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A Collapse Situation: Various Scenarios

Hey Prepper Nation,
When things happen that knock society off-kilter, the inevitable downward spiral will make life difficult for all, but less so for us “Preppers”.  What types of events could cause such a turn of events?  There are various scenarios that could lead to times of trouble.  Flu pandemics, terrorist attacks, solar flares, and economic collapse are just some of the possible calamities that could befall a community or even a country.  The likelihood of any one of these life-changing events may be very small, but what is the chance that NONE of these events will occur over the course of your lifetime?
Preppers see the dark clouds on the horizon with an unblinking eye; unlike the oblivious majority, they face perilous circumstances with a “can-do” attitude.  This attitude can be best described as, instead of doom and gloom, doom and BLOOM.  Those who adhere to the doom and bloom philosophy understand that with danger comes opportunity.  They know they are being given an opportunity to learn a precious commodity:  self-reliance.  Instead of facing an uncertain future with fear and desperation, they are using this opportunity to learn new skills.  Many of these skills were common knowledge to their ancestors, such as growing food and using natural products for medicinal uses.  By learning things that are useful in a power-down situation, they increase the likelihood that they and their loved ones will succeed if, god forbid, everything else fails.  If a calamitous scenario transpires, they will be prepared for the worst, even while hoping for the best.
This is not to say that preppers are eagerly waiting for some terrible series of events to bring society down.  They want nothing more than to die at age 100, with their grandchildren whispering in their ear “Gee, Grandpa, what the heck are we going to do all with all these supplies?”.  They view their preparations as insurance.  You buy health insurance, but that doesn’t mean you want to get sick; you buy life insurance, but you certainly don’t want to die.  Being prepared is insurance as well.  Instead of paying money for something that isn’t tangible, you’re buying food, medical supplies, and other things that will ensure that you and your loved ones will do well regardless of what slings and arrows life may throw at you.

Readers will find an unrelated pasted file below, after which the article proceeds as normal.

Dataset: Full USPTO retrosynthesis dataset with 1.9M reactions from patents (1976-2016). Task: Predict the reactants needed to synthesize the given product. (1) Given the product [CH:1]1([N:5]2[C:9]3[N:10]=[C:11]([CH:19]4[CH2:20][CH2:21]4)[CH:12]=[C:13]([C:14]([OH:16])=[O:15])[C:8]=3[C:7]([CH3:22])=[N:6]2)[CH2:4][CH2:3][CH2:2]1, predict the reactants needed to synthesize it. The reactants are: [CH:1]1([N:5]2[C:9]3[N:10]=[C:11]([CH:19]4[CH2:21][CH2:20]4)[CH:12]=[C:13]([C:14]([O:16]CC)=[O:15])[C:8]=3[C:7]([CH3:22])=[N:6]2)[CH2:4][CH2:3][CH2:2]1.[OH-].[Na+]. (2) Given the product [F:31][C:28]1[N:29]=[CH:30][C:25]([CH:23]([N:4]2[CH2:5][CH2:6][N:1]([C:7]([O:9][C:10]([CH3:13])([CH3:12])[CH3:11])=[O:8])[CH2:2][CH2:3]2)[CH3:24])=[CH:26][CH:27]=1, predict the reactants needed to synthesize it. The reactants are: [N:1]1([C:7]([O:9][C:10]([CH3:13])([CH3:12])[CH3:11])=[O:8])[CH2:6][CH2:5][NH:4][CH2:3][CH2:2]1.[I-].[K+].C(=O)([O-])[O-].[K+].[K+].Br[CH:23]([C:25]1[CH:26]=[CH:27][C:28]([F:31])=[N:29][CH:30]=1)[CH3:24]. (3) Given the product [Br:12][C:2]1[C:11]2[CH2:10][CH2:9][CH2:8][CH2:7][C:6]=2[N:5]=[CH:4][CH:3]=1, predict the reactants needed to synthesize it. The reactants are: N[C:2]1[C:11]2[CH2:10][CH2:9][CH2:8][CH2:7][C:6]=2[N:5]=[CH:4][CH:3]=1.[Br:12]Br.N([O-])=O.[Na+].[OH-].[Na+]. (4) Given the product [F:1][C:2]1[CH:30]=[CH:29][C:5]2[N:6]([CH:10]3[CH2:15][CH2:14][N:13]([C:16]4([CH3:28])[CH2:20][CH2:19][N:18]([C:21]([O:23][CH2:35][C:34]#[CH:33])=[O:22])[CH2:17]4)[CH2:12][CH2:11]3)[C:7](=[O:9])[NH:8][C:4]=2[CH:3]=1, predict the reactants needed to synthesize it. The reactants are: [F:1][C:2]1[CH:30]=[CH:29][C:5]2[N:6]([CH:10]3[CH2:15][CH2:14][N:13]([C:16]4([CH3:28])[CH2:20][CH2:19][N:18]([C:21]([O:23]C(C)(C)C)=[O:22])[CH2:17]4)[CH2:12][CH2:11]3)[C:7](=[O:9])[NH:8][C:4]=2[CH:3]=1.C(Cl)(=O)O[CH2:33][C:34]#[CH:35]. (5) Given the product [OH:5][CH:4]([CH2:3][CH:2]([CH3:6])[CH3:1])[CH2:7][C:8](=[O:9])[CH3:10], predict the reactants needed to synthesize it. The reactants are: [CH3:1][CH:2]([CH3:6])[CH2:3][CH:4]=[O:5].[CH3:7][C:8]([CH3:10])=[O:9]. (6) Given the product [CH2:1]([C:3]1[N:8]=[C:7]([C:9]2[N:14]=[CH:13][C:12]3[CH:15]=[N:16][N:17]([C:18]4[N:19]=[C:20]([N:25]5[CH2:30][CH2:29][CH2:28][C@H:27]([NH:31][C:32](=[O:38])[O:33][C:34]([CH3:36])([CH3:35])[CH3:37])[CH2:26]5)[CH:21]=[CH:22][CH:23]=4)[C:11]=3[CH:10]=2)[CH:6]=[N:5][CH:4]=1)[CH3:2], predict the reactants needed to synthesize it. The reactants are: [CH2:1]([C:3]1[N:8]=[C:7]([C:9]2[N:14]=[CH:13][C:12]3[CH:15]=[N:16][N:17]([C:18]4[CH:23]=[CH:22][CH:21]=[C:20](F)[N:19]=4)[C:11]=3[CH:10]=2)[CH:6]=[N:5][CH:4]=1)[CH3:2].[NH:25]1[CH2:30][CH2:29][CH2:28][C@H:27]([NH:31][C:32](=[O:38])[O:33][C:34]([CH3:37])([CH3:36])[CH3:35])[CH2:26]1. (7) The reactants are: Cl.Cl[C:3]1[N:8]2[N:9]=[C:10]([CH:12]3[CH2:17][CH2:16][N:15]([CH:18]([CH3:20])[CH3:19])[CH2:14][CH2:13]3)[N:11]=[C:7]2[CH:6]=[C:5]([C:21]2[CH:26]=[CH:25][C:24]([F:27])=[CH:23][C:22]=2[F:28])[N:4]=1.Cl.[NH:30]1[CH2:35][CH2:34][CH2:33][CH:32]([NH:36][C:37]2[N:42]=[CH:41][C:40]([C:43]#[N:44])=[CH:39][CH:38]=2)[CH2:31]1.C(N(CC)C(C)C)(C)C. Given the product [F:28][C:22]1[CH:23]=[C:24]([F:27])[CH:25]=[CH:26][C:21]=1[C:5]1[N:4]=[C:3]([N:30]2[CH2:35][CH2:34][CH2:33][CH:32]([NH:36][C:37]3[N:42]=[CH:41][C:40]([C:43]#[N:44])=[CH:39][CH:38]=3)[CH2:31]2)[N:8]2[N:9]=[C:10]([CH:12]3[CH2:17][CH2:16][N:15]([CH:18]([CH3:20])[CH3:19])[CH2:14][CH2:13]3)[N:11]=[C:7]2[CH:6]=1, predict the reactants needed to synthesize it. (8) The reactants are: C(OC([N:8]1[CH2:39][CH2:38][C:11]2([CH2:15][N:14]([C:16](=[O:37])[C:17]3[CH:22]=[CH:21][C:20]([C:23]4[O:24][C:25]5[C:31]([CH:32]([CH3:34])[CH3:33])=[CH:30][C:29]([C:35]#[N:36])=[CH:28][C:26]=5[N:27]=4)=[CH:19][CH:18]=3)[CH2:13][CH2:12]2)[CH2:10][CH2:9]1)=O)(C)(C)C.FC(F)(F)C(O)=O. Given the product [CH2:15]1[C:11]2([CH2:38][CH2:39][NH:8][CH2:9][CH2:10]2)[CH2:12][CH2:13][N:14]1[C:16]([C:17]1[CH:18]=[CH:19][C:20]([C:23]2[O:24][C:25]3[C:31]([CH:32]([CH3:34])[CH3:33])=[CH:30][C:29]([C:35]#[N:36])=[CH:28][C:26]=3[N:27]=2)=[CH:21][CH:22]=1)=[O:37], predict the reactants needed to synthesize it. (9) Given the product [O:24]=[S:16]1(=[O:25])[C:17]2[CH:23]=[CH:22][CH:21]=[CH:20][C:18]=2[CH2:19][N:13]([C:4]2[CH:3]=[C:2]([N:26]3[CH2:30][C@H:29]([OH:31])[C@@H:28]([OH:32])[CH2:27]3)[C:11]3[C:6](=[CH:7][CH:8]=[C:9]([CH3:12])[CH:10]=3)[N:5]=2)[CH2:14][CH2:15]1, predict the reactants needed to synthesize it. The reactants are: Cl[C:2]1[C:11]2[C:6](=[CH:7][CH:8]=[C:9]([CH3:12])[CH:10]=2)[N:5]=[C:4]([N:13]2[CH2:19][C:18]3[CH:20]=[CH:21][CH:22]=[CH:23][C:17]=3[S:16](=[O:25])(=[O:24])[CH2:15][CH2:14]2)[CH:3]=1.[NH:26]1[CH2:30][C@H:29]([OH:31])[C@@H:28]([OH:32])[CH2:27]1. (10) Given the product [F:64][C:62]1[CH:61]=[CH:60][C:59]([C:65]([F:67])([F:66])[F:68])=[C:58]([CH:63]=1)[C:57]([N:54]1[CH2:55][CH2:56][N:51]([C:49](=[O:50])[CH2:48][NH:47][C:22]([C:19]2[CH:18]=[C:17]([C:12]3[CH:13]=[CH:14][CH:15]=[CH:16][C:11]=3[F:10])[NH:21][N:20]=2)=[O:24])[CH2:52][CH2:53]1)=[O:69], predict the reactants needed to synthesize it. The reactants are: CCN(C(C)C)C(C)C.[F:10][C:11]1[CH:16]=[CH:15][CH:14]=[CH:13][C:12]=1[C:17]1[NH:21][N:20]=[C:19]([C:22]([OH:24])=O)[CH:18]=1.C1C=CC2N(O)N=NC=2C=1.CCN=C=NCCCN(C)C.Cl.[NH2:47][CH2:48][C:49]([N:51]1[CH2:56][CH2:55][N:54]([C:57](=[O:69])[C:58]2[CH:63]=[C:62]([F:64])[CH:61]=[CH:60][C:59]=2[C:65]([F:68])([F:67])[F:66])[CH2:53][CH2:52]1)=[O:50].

The road to self-reliance is a long and winding one.  It will take some of your time and some of your energy to become self-sufficient.  It will take some of your money, as well, to accumulate things that will be useful in obtaining a head start to success in dark times.  A 50 pound bag of rice, for example, is still under $20 at the time of this writing.  Many of the products that will be useful in a collapse scenario can also be improvised.  A bandanna and a stick will be almost as good a tourniquet as a high-tech, commercially prepared one.  Look at what you have in your home and consider the ways that an item can be used in a survival situation.  A realistic assessment of your stores will give you a good idea of how prepared you are for an unforeseen event.  Where are you deficient?  What purchases or improvisations will offer you the best opportunity to be ready?  What skills would be useful to learn?   Disaster First Aid is a good start, in my opinion.
Preparedness and Self-Reliance
Benjamin Franklin once said: “When the well is dry, we learn the worth of water”.  The same can be said of many aspects of modern technology.  If you are thrown into a situation where there is no electric power, how many items in your house will be useless?  Consider the ways that you will get power.  For most people, there are a few un-rechargeable batteries in a drawer somewhere.  This may get you a few hours’ worth of flashlight or radio use, but what then?  It’s important to have a strategy that will give you a steady supply of at least minimal power.  Switch to rechargeable batteries, and get a solar battery charger so that you can keep a power source in your possession at all times.  Consider the various other options, such as propane gas, wind power and solid solar panels with marine batteries.  You don’t have to be an industrial engineer to put these together, just some motivation and perhaps a little elbow grease.
Simple things like this will give you the best chance to make a reasonable life for yourself and your loved ones in a collapse.  It’s doesn’t seem hard to get started, but without commitment you won’t get far.  A journey of 1000 miles must begin with the first steps.
Dr. Bones
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